Petropavlovsk will proceed with a Hong Kong listing of its nonprecious metals division in October, as initial public offerings pick up in improving market conditions.
The IPO will bring the division, which includes Petropavlovsk's iron ore operations, closer to its booming Asian client base. London-listed Petropavlovsk, which said it had reached an advanced stage in its preparations, did not give any guidance on the value of the IPO, or say how much it intended to retain.
The miner planned to raise about $500 million to $600 million in the IPO, two sources close to the deal told Reuters on Friday. The group received approval from the Hong Kong Stock Exchange on Thursday, the sources said, adding that the company would kick off its IPO pre-marketing Monday.
One of the sources said Petropavlovsk planned to issue 964 million shares.
Citing a copy of the sale terms, Bloomberg reported that Petropavlovsk would seek to raise $300 million to $370 million and a further $70 million by selling so-called secondary shares.
Petropavlovsk was not immediately available for comment.
Andy Davidson, an analyst at Numis, said the widely expected move was positive and had the potential to unlock significant value for Petropavlovsk.
"We currently value the iron ore assets at 184 pence a share out of our 625 pence [net asset value] and believe the IPO has potential to double this, given the previous pre-IPO funding," he said.
Petropavlovsk shares closed up 0.4 percent at 1,160 pence, valuing the group at £2.2 billion ($3.4 billion).
Jay Hambro, who will be executive chairman of the division, said last month that Petropavlovsk was keen to keep a controlling stake in the division. Under Hong Kong Stock Exchange rules, companies need to have 25 percent of their shares as free float, implying that Petropavlovsk would keep a stake of between 51 percent and 75 percent.
At least 16 IPOs are planned in Hong Kong this month. The pipeline of potential listings has improved since May and June when a number were pulled, but some companies remain wary.
Shares in United Company RusAl, the world's largest aluminum producer, dived on their debut in January and the stock has traded below the IPO price of 10.80 Hong Kong dollars ($1.39) ever since.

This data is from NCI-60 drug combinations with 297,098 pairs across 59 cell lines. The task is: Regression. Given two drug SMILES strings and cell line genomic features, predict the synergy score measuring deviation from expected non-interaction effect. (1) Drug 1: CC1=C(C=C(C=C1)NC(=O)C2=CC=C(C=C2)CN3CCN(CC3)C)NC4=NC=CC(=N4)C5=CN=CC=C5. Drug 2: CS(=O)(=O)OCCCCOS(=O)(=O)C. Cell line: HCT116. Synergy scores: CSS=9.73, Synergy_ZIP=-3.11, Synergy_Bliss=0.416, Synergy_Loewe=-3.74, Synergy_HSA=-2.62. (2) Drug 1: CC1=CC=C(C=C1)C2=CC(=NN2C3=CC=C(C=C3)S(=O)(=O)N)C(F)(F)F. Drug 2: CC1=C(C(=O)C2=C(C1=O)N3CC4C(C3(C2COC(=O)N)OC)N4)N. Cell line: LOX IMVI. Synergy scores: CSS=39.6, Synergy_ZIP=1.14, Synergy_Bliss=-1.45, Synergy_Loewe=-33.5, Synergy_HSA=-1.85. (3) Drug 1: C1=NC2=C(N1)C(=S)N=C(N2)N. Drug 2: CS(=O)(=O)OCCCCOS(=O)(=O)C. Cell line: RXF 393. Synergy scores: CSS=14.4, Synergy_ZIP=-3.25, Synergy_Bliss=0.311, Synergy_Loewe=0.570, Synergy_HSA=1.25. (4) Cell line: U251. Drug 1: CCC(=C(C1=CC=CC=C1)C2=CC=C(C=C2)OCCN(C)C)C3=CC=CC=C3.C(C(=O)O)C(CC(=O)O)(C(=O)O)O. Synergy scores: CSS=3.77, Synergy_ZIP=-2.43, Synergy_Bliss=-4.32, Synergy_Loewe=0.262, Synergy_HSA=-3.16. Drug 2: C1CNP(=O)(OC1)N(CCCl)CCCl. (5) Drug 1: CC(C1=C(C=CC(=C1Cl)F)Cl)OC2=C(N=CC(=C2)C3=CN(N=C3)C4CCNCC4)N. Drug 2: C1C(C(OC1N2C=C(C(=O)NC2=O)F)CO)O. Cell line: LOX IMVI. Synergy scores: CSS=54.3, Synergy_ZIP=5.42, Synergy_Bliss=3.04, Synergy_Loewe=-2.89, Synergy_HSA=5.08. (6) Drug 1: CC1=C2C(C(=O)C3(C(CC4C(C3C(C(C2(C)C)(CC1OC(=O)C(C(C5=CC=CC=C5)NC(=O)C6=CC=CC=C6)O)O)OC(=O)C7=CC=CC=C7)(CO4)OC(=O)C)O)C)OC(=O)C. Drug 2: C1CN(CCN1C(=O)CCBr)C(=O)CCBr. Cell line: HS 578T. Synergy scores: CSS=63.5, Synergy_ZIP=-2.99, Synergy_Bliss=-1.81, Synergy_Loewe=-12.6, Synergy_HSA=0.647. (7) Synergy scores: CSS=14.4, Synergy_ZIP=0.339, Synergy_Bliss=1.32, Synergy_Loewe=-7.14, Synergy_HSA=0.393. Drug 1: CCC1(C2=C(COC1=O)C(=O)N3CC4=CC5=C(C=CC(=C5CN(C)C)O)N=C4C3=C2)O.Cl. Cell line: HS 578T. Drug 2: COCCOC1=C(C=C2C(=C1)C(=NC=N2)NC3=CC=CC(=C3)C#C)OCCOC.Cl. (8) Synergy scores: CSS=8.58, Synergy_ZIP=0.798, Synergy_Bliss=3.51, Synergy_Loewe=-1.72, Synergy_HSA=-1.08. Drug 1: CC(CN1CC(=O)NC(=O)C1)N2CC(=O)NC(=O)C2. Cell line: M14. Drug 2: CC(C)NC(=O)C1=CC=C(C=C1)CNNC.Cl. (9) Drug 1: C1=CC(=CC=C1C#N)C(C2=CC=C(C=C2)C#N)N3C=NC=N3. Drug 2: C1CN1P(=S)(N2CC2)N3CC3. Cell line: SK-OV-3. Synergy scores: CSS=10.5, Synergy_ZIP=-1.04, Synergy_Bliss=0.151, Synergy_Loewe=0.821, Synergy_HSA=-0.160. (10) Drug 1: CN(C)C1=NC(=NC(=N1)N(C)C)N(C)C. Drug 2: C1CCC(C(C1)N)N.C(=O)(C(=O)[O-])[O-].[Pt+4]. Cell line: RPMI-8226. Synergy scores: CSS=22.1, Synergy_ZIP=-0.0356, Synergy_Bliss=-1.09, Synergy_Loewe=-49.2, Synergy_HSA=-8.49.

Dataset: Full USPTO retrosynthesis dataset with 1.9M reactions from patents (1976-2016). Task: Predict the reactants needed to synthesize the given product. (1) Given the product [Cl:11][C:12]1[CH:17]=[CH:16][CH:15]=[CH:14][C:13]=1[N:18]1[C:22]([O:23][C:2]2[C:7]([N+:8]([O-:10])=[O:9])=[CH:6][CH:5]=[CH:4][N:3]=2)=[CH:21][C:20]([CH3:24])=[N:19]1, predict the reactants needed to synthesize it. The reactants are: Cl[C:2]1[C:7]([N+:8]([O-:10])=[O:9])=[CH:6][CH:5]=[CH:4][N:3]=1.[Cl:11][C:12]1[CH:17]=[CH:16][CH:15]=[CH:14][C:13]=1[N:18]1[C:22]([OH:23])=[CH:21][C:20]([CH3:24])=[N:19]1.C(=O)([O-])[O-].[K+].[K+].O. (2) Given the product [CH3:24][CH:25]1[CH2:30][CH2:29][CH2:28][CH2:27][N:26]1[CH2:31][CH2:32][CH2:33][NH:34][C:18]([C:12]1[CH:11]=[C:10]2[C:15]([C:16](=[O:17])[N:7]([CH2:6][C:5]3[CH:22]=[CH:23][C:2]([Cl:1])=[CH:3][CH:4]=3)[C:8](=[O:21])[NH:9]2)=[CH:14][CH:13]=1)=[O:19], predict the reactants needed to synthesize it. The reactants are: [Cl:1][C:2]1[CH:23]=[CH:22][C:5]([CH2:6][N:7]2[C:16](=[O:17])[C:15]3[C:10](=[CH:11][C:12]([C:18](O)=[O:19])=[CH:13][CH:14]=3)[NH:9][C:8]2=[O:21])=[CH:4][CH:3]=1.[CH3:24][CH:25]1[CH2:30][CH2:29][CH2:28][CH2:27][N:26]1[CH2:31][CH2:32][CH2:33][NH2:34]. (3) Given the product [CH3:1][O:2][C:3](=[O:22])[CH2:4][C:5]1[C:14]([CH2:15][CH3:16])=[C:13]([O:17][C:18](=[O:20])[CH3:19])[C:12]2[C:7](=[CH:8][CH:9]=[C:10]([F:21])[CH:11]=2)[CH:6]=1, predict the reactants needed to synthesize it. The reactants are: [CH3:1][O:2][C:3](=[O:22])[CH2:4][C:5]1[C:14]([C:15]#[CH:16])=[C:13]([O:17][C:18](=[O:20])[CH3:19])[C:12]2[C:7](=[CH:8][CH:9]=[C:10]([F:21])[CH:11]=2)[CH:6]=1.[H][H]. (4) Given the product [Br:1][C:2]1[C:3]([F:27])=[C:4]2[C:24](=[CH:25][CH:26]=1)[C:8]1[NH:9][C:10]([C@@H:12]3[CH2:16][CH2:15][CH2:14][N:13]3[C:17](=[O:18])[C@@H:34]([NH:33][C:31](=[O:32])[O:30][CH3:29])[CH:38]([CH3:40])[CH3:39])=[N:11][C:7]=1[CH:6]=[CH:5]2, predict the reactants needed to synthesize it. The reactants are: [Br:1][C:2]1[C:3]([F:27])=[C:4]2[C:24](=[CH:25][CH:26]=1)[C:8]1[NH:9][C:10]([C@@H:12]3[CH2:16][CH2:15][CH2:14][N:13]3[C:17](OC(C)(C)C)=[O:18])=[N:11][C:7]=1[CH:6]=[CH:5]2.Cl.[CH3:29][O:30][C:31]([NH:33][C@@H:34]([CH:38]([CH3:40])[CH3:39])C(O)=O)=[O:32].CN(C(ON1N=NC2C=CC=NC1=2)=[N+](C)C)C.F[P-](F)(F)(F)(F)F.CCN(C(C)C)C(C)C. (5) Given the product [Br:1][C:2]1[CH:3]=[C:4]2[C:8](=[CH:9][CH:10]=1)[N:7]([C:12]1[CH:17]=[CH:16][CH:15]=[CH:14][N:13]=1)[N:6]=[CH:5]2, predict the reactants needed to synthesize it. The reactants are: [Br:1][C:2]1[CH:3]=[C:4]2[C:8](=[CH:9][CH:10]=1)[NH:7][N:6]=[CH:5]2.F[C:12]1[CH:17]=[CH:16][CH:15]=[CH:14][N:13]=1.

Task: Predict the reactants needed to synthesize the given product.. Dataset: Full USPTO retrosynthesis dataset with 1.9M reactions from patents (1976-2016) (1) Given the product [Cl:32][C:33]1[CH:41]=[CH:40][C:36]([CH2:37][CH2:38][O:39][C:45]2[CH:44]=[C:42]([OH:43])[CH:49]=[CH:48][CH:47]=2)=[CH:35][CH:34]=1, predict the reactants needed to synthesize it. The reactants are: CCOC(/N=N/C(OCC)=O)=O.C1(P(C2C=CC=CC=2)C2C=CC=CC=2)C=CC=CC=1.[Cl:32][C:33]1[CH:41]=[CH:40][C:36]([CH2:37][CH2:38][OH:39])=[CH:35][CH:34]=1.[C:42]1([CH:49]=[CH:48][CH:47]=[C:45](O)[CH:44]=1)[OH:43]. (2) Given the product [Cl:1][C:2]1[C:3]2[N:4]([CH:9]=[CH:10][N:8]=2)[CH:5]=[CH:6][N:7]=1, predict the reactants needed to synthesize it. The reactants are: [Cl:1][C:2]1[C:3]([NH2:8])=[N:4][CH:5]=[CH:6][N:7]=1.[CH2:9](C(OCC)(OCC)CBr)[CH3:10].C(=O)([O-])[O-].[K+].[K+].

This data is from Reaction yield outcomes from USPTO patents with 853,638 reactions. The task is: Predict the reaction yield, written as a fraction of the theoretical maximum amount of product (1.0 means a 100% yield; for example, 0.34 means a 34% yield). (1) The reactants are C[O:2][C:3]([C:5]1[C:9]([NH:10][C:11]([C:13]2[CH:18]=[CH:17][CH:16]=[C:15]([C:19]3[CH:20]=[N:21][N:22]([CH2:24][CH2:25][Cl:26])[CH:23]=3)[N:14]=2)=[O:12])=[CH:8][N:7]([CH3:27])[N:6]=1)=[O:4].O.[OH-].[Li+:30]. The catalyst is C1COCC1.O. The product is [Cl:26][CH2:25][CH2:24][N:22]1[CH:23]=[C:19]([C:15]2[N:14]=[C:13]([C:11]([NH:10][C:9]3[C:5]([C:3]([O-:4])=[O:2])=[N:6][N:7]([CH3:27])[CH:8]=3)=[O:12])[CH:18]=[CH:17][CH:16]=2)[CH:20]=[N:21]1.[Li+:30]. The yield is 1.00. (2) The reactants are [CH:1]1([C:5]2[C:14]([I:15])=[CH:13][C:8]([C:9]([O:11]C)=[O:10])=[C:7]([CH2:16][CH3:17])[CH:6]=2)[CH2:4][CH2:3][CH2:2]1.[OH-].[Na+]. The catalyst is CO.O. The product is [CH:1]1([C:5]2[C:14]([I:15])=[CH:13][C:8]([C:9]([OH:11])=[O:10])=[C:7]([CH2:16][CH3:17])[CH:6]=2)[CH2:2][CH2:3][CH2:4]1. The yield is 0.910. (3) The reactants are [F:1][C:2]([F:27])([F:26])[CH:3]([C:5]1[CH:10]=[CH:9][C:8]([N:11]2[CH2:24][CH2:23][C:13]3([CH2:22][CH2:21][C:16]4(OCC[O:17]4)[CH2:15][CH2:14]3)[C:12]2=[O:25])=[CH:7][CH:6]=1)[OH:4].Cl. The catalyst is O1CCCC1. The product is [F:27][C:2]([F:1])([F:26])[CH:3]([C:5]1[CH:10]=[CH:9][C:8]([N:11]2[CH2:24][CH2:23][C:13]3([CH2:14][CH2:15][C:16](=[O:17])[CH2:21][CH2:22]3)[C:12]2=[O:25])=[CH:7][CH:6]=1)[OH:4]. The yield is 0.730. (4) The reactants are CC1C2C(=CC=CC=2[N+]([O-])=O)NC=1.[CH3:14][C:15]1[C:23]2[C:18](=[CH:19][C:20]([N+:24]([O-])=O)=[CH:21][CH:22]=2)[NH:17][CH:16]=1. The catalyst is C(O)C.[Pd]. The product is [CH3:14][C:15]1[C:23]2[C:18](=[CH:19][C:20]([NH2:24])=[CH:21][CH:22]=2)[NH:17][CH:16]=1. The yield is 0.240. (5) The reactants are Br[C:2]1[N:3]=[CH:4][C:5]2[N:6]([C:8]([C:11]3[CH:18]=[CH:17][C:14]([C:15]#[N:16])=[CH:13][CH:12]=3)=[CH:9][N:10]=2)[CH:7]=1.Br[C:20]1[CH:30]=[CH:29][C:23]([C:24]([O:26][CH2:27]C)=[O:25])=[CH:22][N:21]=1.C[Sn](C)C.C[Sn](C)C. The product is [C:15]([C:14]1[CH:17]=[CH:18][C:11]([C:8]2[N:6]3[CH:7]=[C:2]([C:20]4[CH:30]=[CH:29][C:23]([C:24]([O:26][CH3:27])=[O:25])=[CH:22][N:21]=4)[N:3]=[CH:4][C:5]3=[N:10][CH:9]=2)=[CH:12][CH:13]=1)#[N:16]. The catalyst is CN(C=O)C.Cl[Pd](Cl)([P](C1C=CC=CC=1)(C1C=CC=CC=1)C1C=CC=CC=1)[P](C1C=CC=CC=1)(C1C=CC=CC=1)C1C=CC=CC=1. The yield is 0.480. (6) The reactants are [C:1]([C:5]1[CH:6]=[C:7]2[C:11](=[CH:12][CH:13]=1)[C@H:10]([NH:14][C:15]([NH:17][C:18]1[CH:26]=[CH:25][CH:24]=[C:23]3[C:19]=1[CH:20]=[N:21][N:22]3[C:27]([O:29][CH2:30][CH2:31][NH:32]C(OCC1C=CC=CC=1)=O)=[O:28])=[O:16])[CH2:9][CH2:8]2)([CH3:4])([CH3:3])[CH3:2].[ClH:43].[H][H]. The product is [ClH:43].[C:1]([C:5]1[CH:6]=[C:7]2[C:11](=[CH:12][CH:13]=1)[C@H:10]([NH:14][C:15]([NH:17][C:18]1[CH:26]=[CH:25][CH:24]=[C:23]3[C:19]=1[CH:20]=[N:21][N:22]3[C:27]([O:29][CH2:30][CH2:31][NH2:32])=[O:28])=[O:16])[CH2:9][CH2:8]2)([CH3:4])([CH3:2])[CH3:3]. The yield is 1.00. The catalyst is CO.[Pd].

Petropavlovsk's deal is being arranged by Bank of America Merrill Lynch, UBS and BOC International.
Bank of America Merrill Lynch, Bank of China International Holdings and UBS are joint bookrunners for the sale and are joined by Liberum Capital and Troika Dialog as joint lead managers. The price of the shares is to be determined by a bookbuild, the terms obtained by Bloomberg showed.
A group of Hong Kong-based investors in June agreed to take a $60 million equity stake, valuing the division at $860 million.
The company said it expected to buy the shareholdings of the Hong Kong-based investors at the time of listing to speed up the process, and that the majority of investors would instead take part as lead investors in the IPO and invest their original investment amount at the IPO price.
Cheung Kong's chairman Li Ka-shing, a Hong Kong billionaire, is a cornerstone investor in the IPO, sources said.
Petropavlovsk said the division had been reorganized under a new subsidiary, IRC Ltd. It will also include the Vanadium Pentoxide joint venture, the Titanium Sponge project, infrastructure projects and the group's interest in the Giproruda Technical Institute.
IRC will be headquartered in Hong Kong and will have Yury Makarov as its chief executive.
The iron ore business in the Russian Far East is estimated to contain more than 1 billion metric tons of iron ore. It had been spun off as Aricom, where Jay Hambro was CEO, before being reacquired in 2009.
The IPO requires final approval from the Hong Kong Stock Exchange's listing committee.